I’m not a Manchester United fan, although I do find them to be a fascinating club and this book covers an extraordinary chapter in their history. When I was researching my own book I was trying to read books about focused on English clubs or on a specific season in a club’s history as inspiration, and I read some of Wayne Barton’s book and I found this book on Manchester United’s fall from grace after the 1968 European Cup Win to relegation and subsequent rebound under Tommy Docherty to be an absorbing read. His follow-up covering the Atkinson era is superb also.

5. Calcio: A History of Italian Football – John Foot

As a fan of Italian football since watching Football Italia on Channel 4 I found this book to be an absolutely captivating history of the Italian game. It gives great insight into the rivalries, the corruption and also how the defensive style of Italian football developed and thrived.

4. God Is Round – Juan Villoro

“Reality gets better in the writing of it,” Villoro writes. Sometimes I think I enjoy reading about football more than watching it and this book is a good example of why. A series of enchanting essays, this book will help rekindle any loss of enthusiasm for the game.

3. Soccernomics: Why England Loses, Why Germany and Brazil Win, and Why the U.S., Japan, Australia, Turkey — and Even Iraq — Are Destined to Become the Kings of the World’s Most Popular Sport – Simon Kuper and Stefan Szymanski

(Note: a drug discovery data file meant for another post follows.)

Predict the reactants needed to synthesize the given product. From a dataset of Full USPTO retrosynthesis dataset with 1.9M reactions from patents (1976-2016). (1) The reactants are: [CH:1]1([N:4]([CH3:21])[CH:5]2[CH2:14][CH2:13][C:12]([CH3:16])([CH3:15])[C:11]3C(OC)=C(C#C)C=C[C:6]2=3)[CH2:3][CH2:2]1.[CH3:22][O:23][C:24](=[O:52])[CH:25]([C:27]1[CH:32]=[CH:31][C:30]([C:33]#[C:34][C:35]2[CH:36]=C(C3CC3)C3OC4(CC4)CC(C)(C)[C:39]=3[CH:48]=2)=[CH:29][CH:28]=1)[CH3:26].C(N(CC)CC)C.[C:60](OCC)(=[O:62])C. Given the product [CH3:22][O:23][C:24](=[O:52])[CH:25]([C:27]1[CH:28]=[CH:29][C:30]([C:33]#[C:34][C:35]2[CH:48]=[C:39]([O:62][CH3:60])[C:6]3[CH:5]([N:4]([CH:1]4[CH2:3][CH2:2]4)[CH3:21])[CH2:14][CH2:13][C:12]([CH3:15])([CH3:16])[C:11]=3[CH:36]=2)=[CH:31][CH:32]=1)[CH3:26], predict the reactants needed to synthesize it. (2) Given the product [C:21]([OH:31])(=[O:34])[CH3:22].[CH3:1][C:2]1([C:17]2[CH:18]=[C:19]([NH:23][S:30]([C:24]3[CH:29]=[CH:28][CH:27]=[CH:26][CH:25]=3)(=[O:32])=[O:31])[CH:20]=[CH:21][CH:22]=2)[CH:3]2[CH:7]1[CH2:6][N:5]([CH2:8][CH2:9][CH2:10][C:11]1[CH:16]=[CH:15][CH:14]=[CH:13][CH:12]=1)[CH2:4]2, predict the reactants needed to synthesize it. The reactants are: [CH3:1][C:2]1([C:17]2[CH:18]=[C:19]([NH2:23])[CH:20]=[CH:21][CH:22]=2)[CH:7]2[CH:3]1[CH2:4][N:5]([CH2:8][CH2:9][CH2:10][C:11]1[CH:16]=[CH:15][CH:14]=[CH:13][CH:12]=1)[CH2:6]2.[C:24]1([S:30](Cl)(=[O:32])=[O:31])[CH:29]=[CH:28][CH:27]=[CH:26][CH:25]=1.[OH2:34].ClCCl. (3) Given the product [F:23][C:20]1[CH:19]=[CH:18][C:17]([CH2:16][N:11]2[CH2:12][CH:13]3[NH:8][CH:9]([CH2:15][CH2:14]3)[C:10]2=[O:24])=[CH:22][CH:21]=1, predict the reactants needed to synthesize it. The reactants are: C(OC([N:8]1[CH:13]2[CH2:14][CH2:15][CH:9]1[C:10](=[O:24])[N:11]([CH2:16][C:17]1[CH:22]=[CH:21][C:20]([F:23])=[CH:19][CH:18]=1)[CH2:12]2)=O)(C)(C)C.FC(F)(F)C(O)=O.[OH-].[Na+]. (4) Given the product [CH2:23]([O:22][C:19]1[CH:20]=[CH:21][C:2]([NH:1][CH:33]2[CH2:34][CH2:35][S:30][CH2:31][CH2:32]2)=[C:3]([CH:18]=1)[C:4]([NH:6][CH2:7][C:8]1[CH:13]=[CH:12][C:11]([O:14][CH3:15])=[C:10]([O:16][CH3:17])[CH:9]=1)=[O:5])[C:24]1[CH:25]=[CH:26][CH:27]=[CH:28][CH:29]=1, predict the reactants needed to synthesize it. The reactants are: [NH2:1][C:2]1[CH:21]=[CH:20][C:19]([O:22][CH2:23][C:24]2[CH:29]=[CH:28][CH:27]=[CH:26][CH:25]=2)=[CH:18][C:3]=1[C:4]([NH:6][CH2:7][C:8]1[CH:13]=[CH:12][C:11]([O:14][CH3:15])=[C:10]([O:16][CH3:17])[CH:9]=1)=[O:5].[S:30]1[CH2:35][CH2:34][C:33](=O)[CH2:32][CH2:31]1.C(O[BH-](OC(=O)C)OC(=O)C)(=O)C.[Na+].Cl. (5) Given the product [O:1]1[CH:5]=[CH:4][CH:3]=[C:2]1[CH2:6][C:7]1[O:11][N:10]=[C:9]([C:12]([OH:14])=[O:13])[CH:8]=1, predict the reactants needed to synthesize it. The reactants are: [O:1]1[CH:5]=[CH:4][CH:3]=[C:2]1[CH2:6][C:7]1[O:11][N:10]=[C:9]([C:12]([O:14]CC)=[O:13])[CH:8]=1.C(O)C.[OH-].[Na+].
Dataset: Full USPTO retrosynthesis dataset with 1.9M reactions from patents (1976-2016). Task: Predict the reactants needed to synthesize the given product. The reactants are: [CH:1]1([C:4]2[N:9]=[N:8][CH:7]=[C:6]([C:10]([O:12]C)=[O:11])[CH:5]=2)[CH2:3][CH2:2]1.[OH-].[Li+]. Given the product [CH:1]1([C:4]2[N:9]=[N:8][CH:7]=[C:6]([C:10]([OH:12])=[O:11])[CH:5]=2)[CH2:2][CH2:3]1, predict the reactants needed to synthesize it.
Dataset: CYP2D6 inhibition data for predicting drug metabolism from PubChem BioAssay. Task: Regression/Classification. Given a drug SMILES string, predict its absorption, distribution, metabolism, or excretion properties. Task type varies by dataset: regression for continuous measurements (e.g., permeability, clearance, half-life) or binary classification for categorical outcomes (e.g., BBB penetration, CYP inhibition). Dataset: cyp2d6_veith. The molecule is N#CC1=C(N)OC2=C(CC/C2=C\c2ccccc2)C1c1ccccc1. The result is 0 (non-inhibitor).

I’ll read anything Simon Kuper writes, and Football Against The Enemy is a big favourite of mine. I’ll pick this book for my top ten simply because it changed the way I thought about the game and challenged many preconceptions I had. The chapter on penalty kicks is particularly memorable.

2. Angels With Dirty Faces: How Argentinian Soccer Defined a Nation and Changed the Game Forever – Jonathan Wilson

 Inverting the Pyramid changed the way I watched and thought about football. After reading that book I felt like I knew everything about football. But pretty soon I realised the book actually opened up just how much there was to learn about the game. That book just made me want to read more about football, and read books such as this amazing book. An enthralling history of Argentina and the nations unique relationship with football. I’ve always been fascinated with Argentinian football and I’m so pleased this book exists.

1. All Played Out – Pete Davies

The first World Cup of my life-time was Italia 90. I have no memory of it being three-years-old at the time, but my brother taped a 1-hour BBC review of the tournament I must have re-watched it easily over 100 times in my childhood. The tournament seemed like the most epic, breathtaking, emotional, important thing in the world.